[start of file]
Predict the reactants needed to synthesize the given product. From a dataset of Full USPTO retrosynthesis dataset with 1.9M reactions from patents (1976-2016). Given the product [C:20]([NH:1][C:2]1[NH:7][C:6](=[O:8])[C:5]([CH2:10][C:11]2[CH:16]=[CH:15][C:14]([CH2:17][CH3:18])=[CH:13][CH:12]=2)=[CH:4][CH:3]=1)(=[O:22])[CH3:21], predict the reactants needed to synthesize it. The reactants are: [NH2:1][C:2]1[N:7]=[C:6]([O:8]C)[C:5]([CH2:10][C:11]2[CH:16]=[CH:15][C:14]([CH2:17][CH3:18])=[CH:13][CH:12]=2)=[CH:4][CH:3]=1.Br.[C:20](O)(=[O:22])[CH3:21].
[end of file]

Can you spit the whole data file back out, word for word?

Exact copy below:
Predict the reactants needed to synthesize the given product. From a dataset of Full USPTO retrosynthesis dataset with 1.9M reactions from patents (1976-2016). Given the product [C:20]([NH:1][C:2]1[NH:7][C:6](=[O:8])[C:5]([CH2:10][C:11]2[CH:16]=[CH:15][C:14]([CH2:17][CH3:18])=[CH:13][CH:12]=2)=[CH:4][CH:3]=1)(=[O:22])[CH3:21], predict the reactants needed to synthesize it. The reactants are: [NH2:1][C:2]1[N:7]=[C:6]([O:8]C)[C:5]([CH2:10][C:11]2[CH:16]=[CH:15][C:14]([CH2:17][CH3:18])=[CH:13][CH:12]=2)=[CH:4][CH:3]=1.Br.[C:20](O)(=[O:22])[CH3:21].